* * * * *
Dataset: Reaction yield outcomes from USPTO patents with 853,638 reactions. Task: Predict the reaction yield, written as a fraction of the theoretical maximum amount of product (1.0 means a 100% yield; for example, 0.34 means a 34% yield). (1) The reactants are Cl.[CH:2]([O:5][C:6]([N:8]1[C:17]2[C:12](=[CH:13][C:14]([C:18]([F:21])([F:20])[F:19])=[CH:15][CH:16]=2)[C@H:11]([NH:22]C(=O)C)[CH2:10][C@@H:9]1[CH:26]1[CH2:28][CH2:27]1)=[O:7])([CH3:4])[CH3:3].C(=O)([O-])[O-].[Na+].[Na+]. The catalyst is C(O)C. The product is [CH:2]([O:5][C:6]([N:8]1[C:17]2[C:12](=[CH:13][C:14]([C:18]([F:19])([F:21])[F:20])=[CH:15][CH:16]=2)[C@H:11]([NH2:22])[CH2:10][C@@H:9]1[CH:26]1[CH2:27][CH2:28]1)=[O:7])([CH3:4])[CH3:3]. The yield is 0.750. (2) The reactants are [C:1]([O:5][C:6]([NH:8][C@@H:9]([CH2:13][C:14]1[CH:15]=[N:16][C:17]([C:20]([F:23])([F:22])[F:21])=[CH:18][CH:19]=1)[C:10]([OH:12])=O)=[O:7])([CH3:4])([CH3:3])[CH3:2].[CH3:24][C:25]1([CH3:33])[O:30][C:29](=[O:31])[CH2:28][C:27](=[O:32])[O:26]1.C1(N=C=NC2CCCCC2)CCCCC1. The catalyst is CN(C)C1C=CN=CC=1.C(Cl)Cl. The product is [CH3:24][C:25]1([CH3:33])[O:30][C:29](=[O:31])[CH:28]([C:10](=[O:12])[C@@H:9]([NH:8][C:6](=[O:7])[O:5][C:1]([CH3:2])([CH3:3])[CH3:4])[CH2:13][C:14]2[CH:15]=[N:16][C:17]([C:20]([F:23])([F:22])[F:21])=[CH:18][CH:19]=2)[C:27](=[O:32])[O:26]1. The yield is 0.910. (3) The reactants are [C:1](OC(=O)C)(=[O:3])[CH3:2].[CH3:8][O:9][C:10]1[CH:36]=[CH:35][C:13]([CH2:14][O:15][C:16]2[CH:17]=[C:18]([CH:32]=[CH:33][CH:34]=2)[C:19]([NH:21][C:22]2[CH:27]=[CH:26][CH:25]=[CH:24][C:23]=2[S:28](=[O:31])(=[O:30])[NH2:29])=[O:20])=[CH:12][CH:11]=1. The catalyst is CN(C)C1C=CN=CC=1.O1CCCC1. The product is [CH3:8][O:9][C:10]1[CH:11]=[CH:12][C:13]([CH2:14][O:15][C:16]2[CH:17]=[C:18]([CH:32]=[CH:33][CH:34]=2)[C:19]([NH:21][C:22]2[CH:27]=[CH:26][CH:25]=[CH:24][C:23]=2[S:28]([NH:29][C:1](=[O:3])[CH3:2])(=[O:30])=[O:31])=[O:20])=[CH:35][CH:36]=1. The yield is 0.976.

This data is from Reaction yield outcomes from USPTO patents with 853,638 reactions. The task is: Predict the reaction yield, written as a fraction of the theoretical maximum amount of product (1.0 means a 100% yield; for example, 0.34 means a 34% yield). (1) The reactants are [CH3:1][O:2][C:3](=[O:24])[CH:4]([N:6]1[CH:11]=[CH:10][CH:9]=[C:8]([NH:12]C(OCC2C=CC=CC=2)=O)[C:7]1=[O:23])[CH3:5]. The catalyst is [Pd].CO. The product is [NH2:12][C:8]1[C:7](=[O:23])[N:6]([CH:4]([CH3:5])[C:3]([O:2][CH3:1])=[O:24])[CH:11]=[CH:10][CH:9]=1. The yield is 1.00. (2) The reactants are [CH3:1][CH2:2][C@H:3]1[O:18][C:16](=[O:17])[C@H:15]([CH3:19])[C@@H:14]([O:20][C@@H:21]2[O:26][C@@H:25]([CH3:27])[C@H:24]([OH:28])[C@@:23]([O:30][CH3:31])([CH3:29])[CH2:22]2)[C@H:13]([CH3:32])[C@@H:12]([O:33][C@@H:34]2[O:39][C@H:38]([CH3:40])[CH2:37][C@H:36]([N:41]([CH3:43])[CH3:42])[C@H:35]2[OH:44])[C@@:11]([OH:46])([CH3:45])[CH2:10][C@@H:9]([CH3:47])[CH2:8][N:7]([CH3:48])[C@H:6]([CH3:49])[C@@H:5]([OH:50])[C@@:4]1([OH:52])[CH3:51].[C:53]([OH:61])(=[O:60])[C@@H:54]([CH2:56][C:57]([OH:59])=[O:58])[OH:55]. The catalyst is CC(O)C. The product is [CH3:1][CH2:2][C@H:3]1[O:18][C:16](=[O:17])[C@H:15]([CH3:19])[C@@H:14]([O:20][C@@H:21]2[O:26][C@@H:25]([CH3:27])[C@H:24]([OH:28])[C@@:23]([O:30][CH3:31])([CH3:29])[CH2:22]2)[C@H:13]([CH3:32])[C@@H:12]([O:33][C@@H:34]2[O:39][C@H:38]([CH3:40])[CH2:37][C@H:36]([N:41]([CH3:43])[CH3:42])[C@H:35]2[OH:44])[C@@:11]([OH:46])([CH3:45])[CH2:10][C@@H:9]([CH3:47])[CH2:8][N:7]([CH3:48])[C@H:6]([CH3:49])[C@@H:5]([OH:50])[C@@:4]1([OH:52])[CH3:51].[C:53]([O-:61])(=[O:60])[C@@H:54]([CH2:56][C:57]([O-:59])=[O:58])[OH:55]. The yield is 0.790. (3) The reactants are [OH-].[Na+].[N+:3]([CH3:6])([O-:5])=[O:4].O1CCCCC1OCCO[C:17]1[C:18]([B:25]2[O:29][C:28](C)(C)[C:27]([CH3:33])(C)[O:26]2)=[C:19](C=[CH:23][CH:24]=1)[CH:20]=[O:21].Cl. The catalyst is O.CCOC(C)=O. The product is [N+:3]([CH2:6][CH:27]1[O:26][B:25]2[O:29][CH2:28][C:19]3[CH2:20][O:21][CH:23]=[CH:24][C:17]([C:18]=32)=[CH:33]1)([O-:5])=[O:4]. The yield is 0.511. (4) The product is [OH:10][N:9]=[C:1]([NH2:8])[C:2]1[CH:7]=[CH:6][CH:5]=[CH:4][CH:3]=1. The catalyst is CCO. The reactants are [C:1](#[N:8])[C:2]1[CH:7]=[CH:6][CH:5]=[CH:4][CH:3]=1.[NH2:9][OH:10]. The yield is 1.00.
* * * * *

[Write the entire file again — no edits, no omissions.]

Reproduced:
Dataset: Reaction yield outcomes from USPTO patents with 853,638 reactions. Task: Predict the reaction yield, written as a fraction of the theoretical maximum amount of product (1.0 means a 100% yield; for example, 0.34 means a 34% yield). (1) The reactants are Cl.[CH:2]([O:5][C:6]([N:8]1[C:17]2[C:12](=[CH:13][C:14]([C:18]([F:21])([F:20])[F:19])=[CH:15][CH:16]=2)[C@H:11]([NH:22]C(=O)C)[CH2:10][C@@H:9]1[CH:26]1[CH2:28][CH2:27]1)=[O:7])([CH3:4])[CH3:3].C(=O)([O-])[O-].[Na+].[Na+]. The catalyst is C(O)C. The product is [CH:2]([O:5][C:6]([N:8]1[C:17]2[C:12](=[CH:13][C:14]([C:18]([F:19])([F:21])[F:20])=[CH:15][CH:16]=2)[C@H:11]([NH2:22])[CH2:10][C@@H:9]1[CH:26]1[CH2:27][CH2:28]1)=[O:7])([CH3:4])[CH3:3]. The yield is 0.750. (2) The reactants are [C:1]([O:5][C:6]([NH:8][C@@H:9]([CH2:13][C:14]1[CH:15]=[N:16][C:17]([C:20]([F:23])([F:22])[F:21])=[CH:18][CH:19]=1)[C:10]([OH:12])=O)=[O:7])([CH3:4])([CH3:3])[CH3:2].[CH3:24][C:25]1([CH3:33])[O:30][C:29](=[O:31])[CH2:28][C:27](=[O:32])[O:26]1.C1(N=C=NC2CCCCC2)CCCCC1. The catalyst is CN(C)C1C=CN=CC=1.C(Cl)Cl. The product is [CH3:24][C:25]1([CH3:33])[O:30][C:29](=[O:31])[CH:28]([C:10](=[O:12])[C@@H:9]([NH:8][C:6](=[O:7])[O:5][C:1]([CH3:2])([CH3:3])[CH3:4])[CH2:13][C:14]2[CH:15]=[N:16][C:17]([C:20]([F:23])([F:22])[F:21])=[CH:18][CH:19]=2)[C:27](=[O:32])[O:26]1. The yield is 0.910. (3) The reactants are [C:1](OC(=O)C)(=[O:3])[CH3:2].[CH3:8][O:9][C:10]1[CH:36]=[CH:35][C:13]([CH2:14][O:15][C:16]2[CH:17]=[C:18]([CH:32]=[CH:33][CH:34]=2)[C:19]([NH:21][C:22]2[CH:27]=[CH:26][CH:25]=[CH:24][C:23]=2[S:28](=[O:31])(=[O:30])[NH2:29])=[O:20])=[CH:12][CH:11]=1. The catalyst is CN(C)C1C=CN=CC=1.O1CCCC1. The product is [CH3:8][O:9][C:10]1[CH:11]=[CH:12][C:13]([CH2:14][O:15][C:16]2[CH:17]=[C:18]([CH:32]=[CH:33][CH:34]=2)[C:19]([NH:21][C:22]2[CH:27]=[CH:26][CH:25]=[CH:24][C:23]=2[S:28]([NH:29][C:1](=[O:3])[CH3:2])(=[O:30])=[O:31])=[O:20])=[CH:35][CH:36]=1. The yield is 0.976.

This data is from Reaction yield outcomes from USPTO patents with 853,638 reactions. The task is: Predict the reaction yield, written as a fraction of the theoretical maximum amount of product (1.0 means a 100% yield; for example, 0.34 means a 34% yield). (1) The reactants are [CH3:1][O:2][C:3](=[O:24])[CH:4]([N:6]1[CH:11]=[CH:10][CH:9]=[C:8]([NH:12]C(OCC2C=CC=CC=2)=O)[C:7]1=[O:23])[CH3:5]. The catalyst is [Pd].CO. The product is [NH2:12][C:8]1[C:7](=[O:23])[N:6]([CH:4]([CH3:5])[C:3]([O:2][CH3:1])=[O:24])[CH:11]=[CH:10][CH:9]=1. The yield is 1.00. (2) The reactants are [CH3:1][CH2:2][C@H:3]1[O:18][C:16](=[O:17])[C@H:15]([CH3:19])[C@@H:14]([O:20][C@@H:21]2[O:26][C@@H:25]([CH3:27])[C@H:24]([OH:28])[C@@:23]([O:30][CH3:31])([CH3:29])[CH2:22]2)[C@H:13]([CH3:32])[C@@H:12]([O:33][C@@H:34]2[O:39][C@H:38]([CH3:40])[CH2:37][C@H:36]([N:41]([CH3:43])[CH3:42])[C@H:35]2[OH:44])[C@@:11]([OH:46])([CH3:45])[CH2:10][C@@H:9]([CH3:47])[CH2:8][N:7]([CH3:48])[C@H:6]([CH3:49])[C@@H:5]([OH:50])[C@@:4]1([OH:52])[CH3:51].[C:53]([OH:61])(=[O:60])[C@@H:54]([CH2:56][C:57]([OH:59])=[O:58])[OH:55]. The catalyst is CC(O)C. The product is [CH3:1][CH2:2][C@H:3]1[O:18][C:16](=[O:17])[C@H:15]([CH3:19])[C@@H:14]([O:20][C@@H:21]2[O:26][C@@H:25]([CH3:27])[C@H:24]([OH:28])[C@@:23]([O:30][CH3:31])([CH3:29])[CH2:22]2)[C@H:13]([CH3:32])[C@@H:12]([O:33][C@@H:34]2[O:39][C@H:38]([CH3:40])[CH2:37][C@H:36]([N:41]([CH3:43])[CH3:42])[C@H:35]2[OH:44])[C@@:11]([OH:46])([CH3:45])[CH2:10][C@@H:9]([CH3:47])[CH2:8][N:7]([CH3:48])[C@H:6]([CH3:49])[C@@H:5]([OH:50])[C@@:4]1([OH:52])[CH3:51].[C:53]([O-:61])(=[O:60])[C@@H:54]([CH2:56][C:57]([O-:59])=[O:58])[OH:55]. The yield is 0.790. (3) The reactants are [OH-].[Na+].[N+:3]([CH3:6])([O-:5])=[O:4].O1CCCCC1OCCO[C:17]1[C:18]([B:25]2[O:29][C:28](C)(C)[C:27]([CH3:33])(C)[O:26]2)=[C:19](C=[CH:23][CH:24]=1)[CH:20]=[O:21].Cl. The catalyst is O.CCOC(C)=O. The product is [N+:3]([CH2:6][CH:27]1[O:26][B:25]2[O:29][CH2:28][C:19]3[CH2:20][O:21][CH:23]=[CH:24][C:17]([C:18]=32)=[CH:33]1)([O-:5])=[O:4]. The yield is 0.511. (4) The product is [OH:10][N:9]=[C:1]([NH2:8])[C:2]1[CH:7]=[CH:6][CH:5]=[CH:4][CH:3]=1. The catalyst is CCO. The reactants are [C:1](#[N:8])[C:2]1[CH:7]=[CH:6][CH:5]=[CH:4][CH:3]=1.[NH2:9][OH:10]. The yield is 1.00.